Students returning to Florida school after attack

This article is more than 12 months old

MIAMI Students and teachers have returned to a Florida school for the first time since 17 people were shot dead there, consoling each other even as they called for swift action to address gun violence.

"Imagine (being) in a plane crash and then having to get on the same plane every day and fly somewhere else - it's never going to be the same," David Hogg, a survivor of the Feb 14 shooting at Marjory Stoneman Douglas High School in Parkland, told ABC television's This Week.

The school held a voluntary "orientation" on Sunday, with teachers and staff returning yesterday and classes due to resume tomorrow - a prospect described as "daunting" and "scary," but which is also a step for survivors to move forward after the attack.

One teacher who had already been back told NPR radio that the shock of returning to a classroom left exactly as it had been during the carnage - notebooks still on desks, the calendar still set to Feb 14 - made her so physically ill she had to leave.

But Cameron Kasky, a student who survived the slaughter, tweeted a picture of people on campus, saying: "It is GOOD TO BE HOME."

"I have all my friends here with me and it just makes me feel like I'm not alone in this situation," student Michelle Dittmeier, who attended the orientation, told ABC.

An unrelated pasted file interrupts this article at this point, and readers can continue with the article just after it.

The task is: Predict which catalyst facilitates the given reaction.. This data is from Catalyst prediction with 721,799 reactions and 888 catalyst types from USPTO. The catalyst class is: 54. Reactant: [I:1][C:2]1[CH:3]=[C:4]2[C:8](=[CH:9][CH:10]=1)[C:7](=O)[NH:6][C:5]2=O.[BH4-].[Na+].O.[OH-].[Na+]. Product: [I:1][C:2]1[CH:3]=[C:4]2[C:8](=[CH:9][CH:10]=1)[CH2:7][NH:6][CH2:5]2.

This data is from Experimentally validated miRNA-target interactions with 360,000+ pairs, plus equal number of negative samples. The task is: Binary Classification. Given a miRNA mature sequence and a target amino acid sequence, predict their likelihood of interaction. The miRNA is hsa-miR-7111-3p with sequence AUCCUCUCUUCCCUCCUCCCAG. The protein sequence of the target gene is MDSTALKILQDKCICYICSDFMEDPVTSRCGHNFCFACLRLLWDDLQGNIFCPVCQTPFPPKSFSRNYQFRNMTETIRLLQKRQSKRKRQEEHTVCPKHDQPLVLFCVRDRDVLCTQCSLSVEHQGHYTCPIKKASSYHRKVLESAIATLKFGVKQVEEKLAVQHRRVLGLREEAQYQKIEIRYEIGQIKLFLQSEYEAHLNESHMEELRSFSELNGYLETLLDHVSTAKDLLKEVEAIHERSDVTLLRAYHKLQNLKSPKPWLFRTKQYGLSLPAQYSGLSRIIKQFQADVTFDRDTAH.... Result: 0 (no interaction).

The school also received support from alumni, with previous graduating classes making banners to decorate the school, WSVN TV news reported.

With ardent demands by students like Hogg for action, President Donald Trump has said he is open to raising the minimum age for gun purchases and to banning so-called bump stocks, which can effectively convert semi-automatic weapons into automatic firearms, but which were not used in the Parkland killings.

Speaking at the Governors' Ball ahead of meetings with the top officials from all 50 states on Monday, Mr Trump said: "I think we'll make that first on our list."

A new CNN poll, conducted a week after the Florida shooting, shows surging public support for stricter gun laws and for a ban on powerful semi-automatic weapons like the AR-15 used in Parkland.

Overall, 70 per cent of those surveyed said they supported stricter gun laws, up from 52 per cent in October, and 57 percent favoured a ban on semi-automatic arms, an increase from 49 per cent.

The US has more than 30,000 gun-related deaths annually. -AFP